Nanotechnology is producing an all-in-one first aid kit.
For the past 95 years, Band-Aids have been the go-to treatment for paper cuts, scrapes and skinned knees. Over 100 billion of them have been stuck on small injuries, warding off infection and reducing healing time.
But bigger and more complicated wounds, like those suffered by soldiers, need a better solution. That’s led researchers in high-tech laboratories around the globe on the quest for smarter bandages.
At Harvard Medical School, post-doctoral fellow Bryan Hsu has spent time looking into ways to embed a range of drugs directly into gauze, engineering it so they release at predetermined dosages.
“So the treated bandage looks just like a regular cotton gauze,” he says, holding up a few inches of the white, transparent prototype material.
“It is fairly flexible, a little bit stiffer because it has this thin polymer coating on it. But very lightweight, and very stable.”
The polymer coating is made up of layers of nanofibers, which get sprayed onto the gauze using an ultra-fine mist. They contain a special series of amino acids, one of the building blocks of the human body.
“Nanofibers are based off of something that is observed in nature. They are synthetically made, but completely biodegradable, and non-toxic,” he says.
The nanofibers, which were developed at MIT by Dr. Shuguang Zhang, remain on the gauze until coming into contact with a wound. The presence of liquid–in this case, blood–causes them to release. The fibers then act as a coagulant, speeding up the clotting process.
And all of this happens on a nanoscale. Each individual nanofiber is 10,000 times thinner than a strand of human hair. To give a better sense of what’s happening, Hsu pulls up images on his computer screen.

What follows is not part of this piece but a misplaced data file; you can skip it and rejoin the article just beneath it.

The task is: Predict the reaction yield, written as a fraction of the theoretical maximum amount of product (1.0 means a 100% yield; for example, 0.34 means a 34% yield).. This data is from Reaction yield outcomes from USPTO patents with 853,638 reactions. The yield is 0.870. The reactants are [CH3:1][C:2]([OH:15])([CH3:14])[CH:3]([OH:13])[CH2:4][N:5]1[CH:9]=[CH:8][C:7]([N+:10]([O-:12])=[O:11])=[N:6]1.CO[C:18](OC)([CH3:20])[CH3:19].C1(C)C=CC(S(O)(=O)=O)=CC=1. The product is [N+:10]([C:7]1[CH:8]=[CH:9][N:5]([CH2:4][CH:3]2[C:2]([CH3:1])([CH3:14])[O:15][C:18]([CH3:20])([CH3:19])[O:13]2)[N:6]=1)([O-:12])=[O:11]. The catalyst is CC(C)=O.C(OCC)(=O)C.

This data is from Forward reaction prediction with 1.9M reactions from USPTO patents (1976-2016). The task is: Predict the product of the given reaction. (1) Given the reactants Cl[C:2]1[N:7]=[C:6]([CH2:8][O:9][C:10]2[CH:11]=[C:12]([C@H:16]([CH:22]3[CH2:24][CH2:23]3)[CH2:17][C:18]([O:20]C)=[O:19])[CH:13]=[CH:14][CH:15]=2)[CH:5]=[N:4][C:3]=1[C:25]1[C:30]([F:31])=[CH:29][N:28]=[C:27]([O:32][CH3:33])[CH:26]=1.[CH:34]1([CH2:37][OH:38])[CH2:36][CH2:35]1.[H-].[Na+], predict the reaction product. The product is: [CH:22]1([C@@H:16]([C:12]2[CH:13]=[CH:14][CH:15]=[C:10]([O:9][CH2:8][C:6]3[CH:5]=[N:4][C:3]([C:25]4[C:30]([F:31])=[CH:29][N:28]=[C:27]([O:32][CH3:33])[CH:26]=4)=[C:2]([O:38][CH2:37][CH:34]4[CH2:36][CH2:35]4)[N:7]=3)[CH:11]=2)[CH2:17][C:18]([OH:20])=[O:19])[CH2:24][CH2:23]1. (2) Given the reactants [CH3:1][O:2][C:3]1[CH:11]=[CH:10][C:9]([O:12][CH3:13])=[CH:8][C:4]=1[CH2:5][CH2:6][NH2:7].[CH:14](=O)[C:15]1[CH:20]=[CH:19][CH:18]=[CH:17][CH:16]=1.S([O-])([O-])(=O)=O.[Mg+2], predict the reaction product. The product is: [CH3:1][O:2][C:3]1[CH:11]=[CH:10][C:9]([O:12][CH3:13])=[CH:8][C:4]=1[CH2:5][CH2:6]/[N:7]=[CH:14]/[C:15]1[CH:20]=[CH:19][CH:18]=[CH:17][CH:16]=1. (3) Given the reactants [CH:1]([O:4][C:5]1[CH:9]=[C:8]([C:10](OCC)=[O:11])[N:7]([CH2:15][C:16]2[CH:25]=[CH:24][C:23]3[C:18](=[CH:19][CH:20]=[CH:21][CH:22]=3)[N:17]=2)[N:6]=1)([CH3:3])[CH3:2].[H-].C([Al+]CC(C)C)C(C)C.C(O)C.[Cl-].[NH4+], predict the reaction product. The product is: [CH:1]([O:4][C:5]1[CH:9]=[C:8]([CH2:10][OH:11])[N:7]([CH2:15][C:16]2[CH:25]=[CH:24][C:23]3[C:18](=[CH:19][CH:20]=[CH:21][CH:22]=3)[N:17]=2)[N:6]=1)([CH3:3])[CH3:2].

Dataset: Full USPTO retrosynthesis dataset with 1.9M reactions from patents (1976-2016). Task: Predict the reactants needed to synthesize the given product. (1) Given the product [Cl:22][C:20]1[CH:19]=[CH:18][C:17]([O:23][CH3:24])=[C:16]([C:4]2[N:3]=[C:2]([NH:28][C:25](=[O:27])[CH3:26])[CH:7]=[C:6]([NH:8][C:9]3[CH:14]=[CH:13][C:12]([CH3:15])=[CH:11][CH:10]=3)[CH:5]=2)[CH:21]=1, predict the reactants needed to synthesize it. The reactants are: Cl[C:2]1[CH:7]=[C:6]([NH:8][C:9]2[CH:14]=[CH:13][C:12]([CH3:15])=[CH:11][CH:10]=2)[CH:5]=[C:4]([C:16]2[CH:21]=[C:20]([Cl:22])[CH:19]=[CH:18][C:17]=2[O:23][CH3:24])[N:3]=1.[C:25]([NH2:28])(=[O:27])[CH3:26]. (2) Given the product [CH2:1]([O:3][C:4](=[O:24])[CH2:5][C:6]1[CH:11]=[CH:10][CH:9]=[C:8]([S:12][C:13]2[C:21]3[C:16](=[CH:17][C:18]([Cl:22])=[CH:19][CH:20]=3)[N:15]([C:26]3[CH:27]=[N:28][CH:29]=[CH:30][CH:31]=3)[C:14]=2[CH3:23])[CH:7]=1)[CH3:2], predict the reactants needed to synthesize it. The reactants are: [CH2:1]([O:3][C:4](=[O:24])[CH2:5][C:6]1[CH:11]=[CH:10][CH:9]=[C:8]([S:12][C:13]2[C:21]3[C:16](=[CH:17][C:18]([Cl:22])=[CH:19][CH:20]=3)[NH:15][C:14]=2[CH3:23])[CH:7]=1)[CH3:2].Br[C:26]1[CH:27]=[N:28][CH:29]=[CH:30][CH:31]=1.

“You can see they look like spaghetti that’s entangled. Entangled spaghetti,” he says with a smile.
The strands of nanofibers snarl the flowing blood cells, which look like meatballs, slowing blood loss.
In animal testing, the nanofiber-coated gauze stopped blood flow from a wound in two minutes, compared to five minutes for traditional gauze.
Hsu and colleagues are working on bandages that, along with the coagulant, can also seep out an antibacterial drug, such as vancomycin, plus a painkiller. That type of all-in-one bandage could stabilize soldiers who endure a bullet or shrapnel injury until they reach a hospital.
One problem says Hsu, who used to work at MIT’s Hammond Lab, is getting the various medicines to release at the correct rate.
“Each type of drug is different, their chemical structure is different, their properties are different, and their stability is different,” he says. “So making something that can release a drug with the release profile, or the timing that you want, can be challenging.”
Other laboratories are taking smart bandages in different directions. At UC Berkeley, researchers are using sensors to detect bed sores before they break through the skin’s surface. Another early-stage device monitors oxygen and temperature inside a wound, alerting doctors to potential infection.
“A lot of people are trying to do similar things, all looking at it with different strategies,” says Hsu. “Some are really, really good compared to the rest, but that is from a research and academic perspective.”
From an industrial perspective, cost, manufacturing ease and availability of patents could determine what products make it to market.
Add to that the complex regulatory process surrounding these types of devices, and it could be years before anything reaches store shelves.